MIXED MARRIAGES: They give rise to a ‘Malaysian’ race


LOVE is blind and marriages are made in heaven. In a multiracial country like Malaysia where people of different races live, learn and work together, it is inevitable for them to fall in love and marry someone from a different ethnic group. 

Samuel Yesuiah, NST 

Though initially, they face numerous problems from their families for wanting to marry someone from a different race and culture, they have blended well, overcame obstacles and today are living testimony of interracial and cultural bonding.

The trend of Indians marrying Chinese and vice versa has become quite common and the union has led to the emergence of a Chinese-Indian, or termed as Chindians, who have sharp facial features and fair complexion.

The Chindian family has the best of both worlds; enjoying food, culture, festivals and music from the two races.

Despite the rich cultural heritage and traditions of the union, Chindians face many challenges.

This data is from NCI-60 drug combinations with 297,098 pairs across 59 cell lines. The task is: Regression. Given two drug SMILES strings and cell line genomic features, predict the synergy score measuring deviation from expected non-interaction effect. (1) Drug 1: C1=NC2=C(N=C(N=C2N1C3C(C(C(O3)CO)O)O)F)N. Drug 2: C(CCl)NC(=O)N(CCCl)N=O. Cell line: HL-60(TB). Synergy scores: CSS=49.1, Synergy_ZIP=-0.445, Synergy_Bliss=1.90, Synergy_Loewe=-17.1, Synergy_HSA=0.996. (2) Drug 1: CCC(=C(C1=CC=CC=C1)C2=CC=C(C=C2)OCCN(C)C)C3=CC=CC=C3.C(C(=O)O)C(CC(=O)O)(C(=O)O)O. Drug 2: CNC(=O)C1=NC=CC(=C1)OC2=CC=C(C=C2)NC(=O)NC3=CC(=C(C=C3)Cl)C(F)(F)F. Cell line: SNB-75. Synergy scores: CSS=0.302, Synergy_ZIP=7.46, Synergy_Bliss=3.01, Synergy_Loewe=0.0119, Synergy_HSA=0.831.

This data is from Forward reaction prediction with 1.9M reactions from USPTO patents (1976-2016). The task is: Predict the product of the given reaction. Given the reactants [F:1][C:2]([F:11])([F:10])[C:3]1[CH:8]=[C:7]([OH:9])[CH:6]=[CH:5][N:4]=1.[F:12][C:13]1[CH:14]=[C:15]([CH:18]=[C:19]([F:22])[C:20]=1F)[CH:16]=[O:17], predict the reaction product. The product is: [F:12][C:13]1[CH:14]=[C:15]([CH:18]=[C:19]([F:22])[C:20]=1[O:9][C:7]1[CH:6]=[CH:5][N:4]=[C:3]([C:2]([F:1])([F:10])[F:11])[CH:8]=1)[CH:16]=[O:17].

Most Chindians experience an identity crisis of being caught between two distinct and different cultures. Many of them are looked and stared at differently because of their mixed parentage.

Chindians are neither Indian nor Chinese and whatever name they are given would seem odd because they do not fit clearly into the main racial groups.

So when it comes to filling in the race column in official application forms, they are faced with a dilemma because they are of mixed parentage.

On a positive note, the Chindian identity crisis is an ideal ground for the emergence of a new race– a true Malaysian — not Indian or Chinese, but Malaysian.

The Chindian is the perfect answer to the new 1Malaysia generation where race and culture would be a thing of the past.